A giant dragonfly sculpture, built from the body and tail of an old Gazelle helicopter by apprentices from QinetiQ’s Engineering Training Centre at MOD Boscombe Down in Wiltshire, was today positioned on top of a six metre high pole at the nearby Solstice Park 160 acre business park and leisure centre development. Adjacent to the busy A303 road, the sculpture is set to become a distinctive landmark for many years to come.
The dragonfly creation, inspired by local artist Charlotte Moreton, is part of this year’s Salisbury International Arts Festival and Natural England’s Living River project to install water inspired sculptures within local communities.
Commenting on the project, Neil Irvine, QinetiQ’s Managing Director for Flight Engineering Services said: “Our twelve third phase apprentices spent 14 weeks putting a lot of effort into building the sculpture. In addition to solving the technical aspects of the build, they have acquired new skills in design, creativity and decision making. I’m particularly proud of Cindy Flower and Nathan Read, who have evolved as natural leaders and, in addition to working on the dragonfly, have attended off-site progress meetings with representatives from Salisbury International Arts Festival and Solstice Park.”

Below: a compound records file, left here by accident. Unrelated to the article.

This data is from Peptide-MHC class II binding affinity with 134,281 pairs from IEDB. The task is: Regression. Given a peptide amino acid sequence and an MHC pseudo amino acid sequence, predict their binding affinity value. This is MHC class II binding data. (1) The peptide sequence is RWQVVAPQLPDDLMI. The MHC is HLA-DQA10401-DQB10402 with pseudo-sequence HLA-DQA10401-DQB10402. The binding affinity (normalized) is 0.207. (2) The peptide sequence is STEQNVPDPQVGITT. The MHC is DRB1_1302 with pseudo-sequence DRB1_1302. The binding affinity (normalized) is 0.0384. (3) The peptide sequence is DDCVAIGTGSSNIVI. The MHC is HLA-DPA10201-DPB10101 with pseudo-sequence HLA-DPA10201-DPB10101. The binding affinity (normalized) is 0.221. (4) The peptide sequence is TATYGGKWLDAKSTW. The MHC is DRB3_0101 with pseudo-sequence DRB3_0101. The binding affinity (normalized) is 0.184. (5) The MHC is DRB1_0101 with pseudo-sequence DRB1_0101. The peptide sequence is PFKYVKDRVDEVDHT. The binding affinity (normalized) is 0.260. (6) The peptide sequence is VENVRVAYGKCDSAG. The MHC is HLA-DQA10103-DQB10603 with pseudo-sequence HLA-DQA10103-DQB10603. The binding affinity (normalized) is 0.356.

Technical aspects for the build included design, sourcing material, stripping out equipment from the helicopter, re-attaching the tail at a reversed angle, adding giant Mesh eyes and attaching wings before finally spraying the whole with pearlescent paint.
The apprentices are now in the final weeks of their third year at the Engineering Training Centre and will shortly leave to gain experience working on a variety of aircraft through monthly work placements at Boscombe Down. These will continue until September 2008 when they will have successfully completed their training.
The Engineering Training Centre has been in operation at Boscombe Down since 1969 and trains around 40 apprentices each year.